Domestic violence victims should be able to terminate their leases immediately if they are at risk of further abuse according to a new Griffith University study.
As part of her Honours thesis, law student Bianca Fernandez examined the consequences for victims of domestic and family violence when they are forced to terminate a lease in Queensland to escape abuse.
“Currently a victim must apply to the Queensland Civil and Administrative Tribunal for a termination order and remain on the premises before they are allowed to terminate their lease,’’ she says.
“If a victim terminates their lease without the requisite termination order she remains legally liable for the rental property. This means if the property is damaged or the perpetrator does not pay the rent, the victim is liable to compensate the landlord.
“Additionally, she could be listed on a tenancy database as an unsuitable tenant for breaching her tenancy agreement meaning it will be very difficult for her to rent a subsequent property.”
As there is no published information in Queensland on this topic, Bianca compared Queensland law with the NSW tenancy regime. The key difference between the two regimes is the elimination of an application process. Provided the NSW tenant has a final apprehended violence order with an exclusion order, she is permitted to terminate her lease with 14 days notice.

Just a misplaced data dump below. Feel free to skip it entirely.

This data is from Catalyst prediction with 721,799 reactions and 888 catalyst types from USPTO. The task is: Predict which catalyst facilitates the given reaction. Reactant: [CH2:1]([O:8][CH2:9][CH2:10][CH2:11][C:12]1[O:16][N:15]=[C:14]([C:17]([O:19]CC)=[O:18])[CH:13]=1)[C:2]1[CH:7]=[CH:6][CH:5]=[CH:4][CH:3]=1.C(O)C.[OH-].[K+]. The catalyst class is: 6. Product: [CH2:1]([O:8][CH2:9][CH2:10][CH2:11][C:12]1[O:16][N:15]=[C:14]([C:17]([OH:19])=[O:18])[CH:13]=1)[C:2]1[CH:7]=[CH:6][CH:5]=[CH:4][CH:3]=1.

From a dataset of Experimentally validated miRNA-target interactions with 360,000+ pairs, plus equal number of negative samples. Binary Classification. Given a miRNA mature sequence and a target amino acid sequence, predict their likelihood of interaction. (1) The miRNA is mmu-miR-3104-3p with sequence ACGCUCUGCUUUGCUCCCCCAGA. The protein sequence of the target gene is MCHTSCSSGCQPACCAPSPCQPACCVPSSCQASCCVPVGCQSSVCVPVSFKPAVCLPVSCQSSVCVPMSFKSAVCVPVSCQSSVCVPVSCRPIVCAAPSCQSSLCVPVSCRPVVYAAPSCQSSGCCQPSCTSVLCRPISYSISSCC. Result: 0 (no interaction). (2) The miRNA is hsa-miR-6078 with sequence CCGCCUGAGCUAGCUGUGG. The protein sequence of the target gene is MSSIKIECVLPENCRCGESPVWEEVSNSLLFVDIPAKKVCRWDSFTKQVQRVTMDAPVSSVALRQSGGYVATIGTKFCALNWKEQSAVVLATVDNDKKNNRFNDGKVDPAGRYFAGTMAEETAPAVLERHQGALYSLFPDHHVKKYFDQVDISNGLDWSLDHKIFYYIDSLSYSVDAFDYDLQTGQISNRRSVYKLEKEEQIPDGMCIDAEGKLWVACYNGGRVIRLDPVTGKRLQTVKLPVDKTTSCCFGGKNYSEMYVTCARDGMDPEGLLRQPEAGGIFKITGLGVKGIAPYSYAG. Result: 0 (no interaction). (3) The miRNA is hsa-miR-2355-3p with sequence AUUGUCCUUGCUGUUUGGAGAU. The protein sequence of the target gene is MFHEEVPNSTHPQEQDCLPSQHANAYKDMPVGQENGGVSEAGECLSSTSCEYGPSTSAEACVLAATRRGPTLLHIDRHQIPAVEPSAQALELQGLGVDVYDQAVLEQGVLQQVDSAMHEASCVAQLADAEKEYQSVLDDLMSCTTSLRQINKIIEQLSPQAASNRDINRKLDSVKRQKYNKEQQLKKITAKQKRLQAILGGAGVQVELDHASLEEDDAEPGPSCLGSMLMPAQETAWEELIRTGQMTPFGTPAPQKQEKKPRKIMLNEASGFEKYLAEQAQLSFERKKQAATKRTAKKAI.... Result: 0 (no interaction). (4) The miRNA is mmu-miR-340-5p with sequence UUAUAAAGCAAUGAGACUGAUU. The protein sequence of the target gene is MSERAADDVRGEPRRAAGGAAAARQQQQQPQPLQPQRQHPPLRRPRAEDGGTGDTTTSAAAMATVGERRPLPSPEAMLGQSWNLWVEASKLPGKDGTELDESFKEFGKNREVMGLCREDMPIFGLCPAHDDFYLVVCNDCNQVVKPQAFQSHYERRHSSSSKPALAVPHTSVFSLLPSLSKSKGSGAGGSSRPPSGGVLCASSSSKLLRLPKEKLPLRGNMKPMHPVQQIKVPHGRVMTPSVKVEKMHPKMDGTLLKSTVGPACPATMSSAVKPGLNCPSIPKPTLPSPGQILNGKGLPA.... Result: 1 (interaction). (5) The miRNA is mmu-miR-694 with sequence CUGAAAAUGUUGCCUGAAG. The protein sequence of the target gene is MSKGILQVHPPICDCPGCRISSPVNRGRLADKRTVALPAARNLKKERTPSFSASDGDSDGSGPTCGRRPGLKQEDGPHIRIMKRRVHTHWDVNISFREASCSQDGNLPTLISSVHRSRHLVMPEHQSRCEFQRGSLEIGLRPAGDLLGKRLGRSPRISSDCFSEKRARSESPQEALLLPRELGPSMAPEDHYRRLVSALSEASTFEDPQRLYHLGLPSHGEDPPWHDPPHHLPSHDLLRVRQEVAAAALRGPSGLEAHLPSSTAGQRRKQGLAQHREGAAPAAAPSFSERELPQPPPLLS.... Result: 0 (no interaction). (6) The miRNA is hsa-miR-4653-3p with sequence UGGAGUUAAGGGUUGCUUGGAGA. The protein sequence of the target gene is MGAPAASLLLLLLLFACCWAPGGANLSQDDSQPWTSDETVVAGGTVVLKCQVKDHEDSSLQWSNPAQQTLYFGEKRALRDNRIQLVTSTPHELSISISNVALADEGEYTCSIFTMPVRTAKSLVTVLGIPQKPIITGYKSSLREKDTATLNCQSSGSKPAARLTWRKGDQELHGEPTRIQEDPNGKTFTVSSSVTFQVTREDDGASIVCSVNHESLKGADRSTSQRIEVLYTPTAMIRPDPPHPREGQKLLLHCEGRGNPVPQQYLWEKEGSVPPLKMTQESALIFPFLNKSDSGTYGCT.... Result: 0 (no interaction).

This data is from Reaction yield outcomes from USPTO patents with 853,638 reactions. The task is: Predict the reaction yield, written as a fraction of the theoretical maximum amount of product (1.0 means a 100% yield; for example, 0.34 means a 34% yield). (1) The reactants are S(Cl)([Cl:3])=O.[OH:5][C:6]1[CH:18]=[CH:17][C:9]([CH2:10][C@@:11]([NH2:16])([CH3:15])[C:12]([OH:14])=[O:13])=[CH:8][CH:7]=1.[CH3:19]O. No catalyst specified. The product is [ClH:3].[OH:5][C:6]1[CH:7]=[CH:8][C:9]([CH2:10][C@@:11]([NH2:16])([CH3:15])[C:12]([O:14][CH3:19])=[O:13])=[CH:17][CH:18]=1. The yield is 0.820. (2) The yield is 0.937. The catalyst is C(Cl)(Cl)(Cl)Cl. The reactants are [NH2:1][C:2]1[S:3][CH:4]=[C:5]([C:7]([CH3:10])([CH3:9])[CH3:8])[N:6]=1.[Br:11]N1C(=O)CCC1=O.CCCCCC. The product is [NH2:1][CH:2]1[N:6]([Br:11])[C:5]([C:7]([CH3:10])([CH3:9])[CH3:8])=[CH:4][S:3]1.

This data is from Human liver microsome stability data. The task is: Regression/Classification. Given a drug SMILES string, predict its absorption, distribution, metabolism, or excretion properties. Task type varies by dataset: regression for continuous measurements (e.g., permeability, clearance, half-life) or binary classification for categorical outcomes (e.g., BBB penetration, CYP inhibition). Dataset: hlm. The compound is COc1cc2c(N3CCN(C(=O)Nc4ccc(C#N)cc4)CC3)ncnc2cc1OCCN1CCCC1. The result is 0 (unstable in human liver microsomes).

Bianca extrapolated data submitted to a recent 2016 NSW statutory inquiry to demonstrate the ineffectiveness of the Queensland regime.
She found several organisations were in consensus that protective mechanisms for domestic and family violence victims need to take effect immediately. This is not possible in Queensland, with victims required to adhere to a rigorous application process.
“As they stand, Queensland tenancy laws exacerbate inequality and expose domestic violence victims to sustained financial hardship.
“The law should and can be reformed in such a way to balance the rights of landlords and property owners whilst facilitating a seamless exit from an abusive environment for victims of domestic and family violence victims.”
Bianca presented her findings at the University of Technology Sydney National Law Honours Student Conference on December 2 2017.
She hopes her findings will expose the ineffectiveness of the current operation of the QLD tenancy regime and highlight the dire need for reform.
“Without reform, victims will be forced to remain in unsafe environments, allowing perpetrators and the law to remain unaccountable.”